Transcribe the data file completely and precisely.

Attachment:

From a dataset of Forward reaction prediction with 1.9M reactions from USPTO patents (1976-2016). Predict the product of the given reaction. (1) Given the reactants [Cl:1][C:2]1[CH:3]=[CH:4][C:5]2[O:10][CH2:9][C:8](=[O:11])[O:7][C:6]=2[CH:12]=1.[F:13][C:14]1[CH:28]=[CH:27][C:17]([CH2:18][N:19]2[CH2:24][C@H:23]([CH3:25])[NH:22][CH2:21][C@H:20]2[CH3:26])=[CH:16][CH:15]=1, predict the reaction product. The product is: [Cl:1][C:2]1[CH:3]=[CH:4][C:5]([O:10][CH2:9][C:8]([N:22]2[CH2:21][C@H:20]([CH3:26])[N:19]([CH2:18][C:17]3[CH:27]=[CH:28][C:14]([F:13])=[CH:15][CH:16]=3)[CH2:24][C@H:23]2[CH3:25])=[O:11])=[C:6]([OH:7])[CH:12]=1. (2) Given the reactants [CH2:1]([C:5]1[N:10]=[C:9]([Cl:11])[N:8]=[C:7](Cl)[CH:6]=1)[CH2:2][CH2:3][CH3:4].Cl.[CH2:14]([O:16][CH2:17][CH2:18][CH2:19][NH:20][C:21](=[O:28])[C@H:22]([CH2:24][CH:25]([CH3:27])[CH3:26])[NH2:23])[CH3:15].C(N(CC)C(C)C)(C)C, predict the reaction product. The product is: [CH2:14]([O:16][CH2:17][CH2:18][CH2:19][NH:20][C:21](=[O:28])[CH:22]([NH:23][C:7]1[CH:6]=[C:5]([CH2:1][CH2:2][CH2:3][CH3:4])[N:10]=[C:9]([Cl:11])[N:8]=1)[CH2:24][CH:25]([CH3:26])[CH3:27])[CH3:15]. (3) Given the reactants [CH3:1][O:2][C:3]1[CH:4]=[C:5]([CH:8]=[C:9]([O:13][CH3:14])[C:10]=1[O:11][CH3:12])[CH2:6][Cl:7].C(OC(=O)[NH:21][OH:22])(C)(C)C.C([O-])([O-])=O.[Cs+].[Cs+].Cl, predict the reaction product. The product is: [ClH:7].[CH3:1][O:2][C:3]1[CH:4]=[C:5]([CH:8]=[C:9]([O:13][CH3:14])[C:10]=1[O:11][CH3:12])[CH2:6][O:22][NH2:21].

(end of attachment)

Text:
From a dataset of Forward reaction prediction with 1.9M reactions from USPTO patents (1976-2016). Predict the product of the given reaction. (1) Given the reactants [Cl:1][C:2]1[CH:3]=[CH:4][C:5]2[O:10][CH2:9][C:8](=[O:11])[O:7][C:6]=2[CH:12]=1.[F:13][C:14]1[CH:28]=[CH:27][C:17]([CH2:18][N:19]2[CH2:24][C@H:23]([CH3:25])[NH:22][CH2:21][C@H:20]2[CH3:26])=[CH:16][CH:15]=1, predict the reaction product. The product is: [Cl:1][C:2]1[CH:3]=[CH:4][C:5]([O:10][CH2:9][C:8]([N:22]2[CH2:21][C@H:20]([CH3:26])[N:19]([CH2:18][C:17]3[CH:27]=[CH:28][C:14]([F:13])=[CH:15][CH:16]=3)[CH2:24][C@H:23]2[CH3:25])=[O:11])=[C:6]([OH:7])[CH:12]=1. (2) Given the reactants [CH2:1]([C:5]1[N:10]=[C:9]([Cl:11])[N:8]=[C:7](Cl)[CH:6]=1)[CH2:2][CH2:3][CH3:4].Cl.[CH2:14]([O:16][CH2:17][CH2:18][CH2:19][NH:20][C:21](=[O:28])[C@H:22]([CH2:24][CH:25]([CH3:27])[CH3:26])[NH2:23])[CH3:15].C(N(CC)C(C)C)(C)C, predict the reaction product. The product is: [CH2:14]([O:16][CH2:17][CH2:18][CH2:19][NH:20][C:21](=[O:28])[CH:22]([NH:23][C:7]1[CH:6]=[C:5]([CH2:1][CH2:2][CH2:3][CH3:4])[N:10]=[C:9]([Cl:11])[N:8]=1)[CH2:24][CH:25]([CH3:26])[CH3:27])[CH3:15]. (3) Given the reactants [CH3:1][O:2][C:3]1[CH:4]=[C:5]([CH:8]=[C:9]([O:13][CH3:14])[C:10]=1[O:11][CH3:12])[CH2:6][Cl:7].C(OC(=O)[NH:21][OH:22])(C)(C)C.C([O-])([O-])=O.[Cs+].[Cs+].Cl, predict the reaction product. The product is: [ClH:7].[CH3:1][O:2][C:3]1[CH:4]=[C:5]([CH:8]=[C:9]([O:13][CH3:14])[C:10]=1[O:11][CH3:12])[CH2:6][O:22][NH2:21].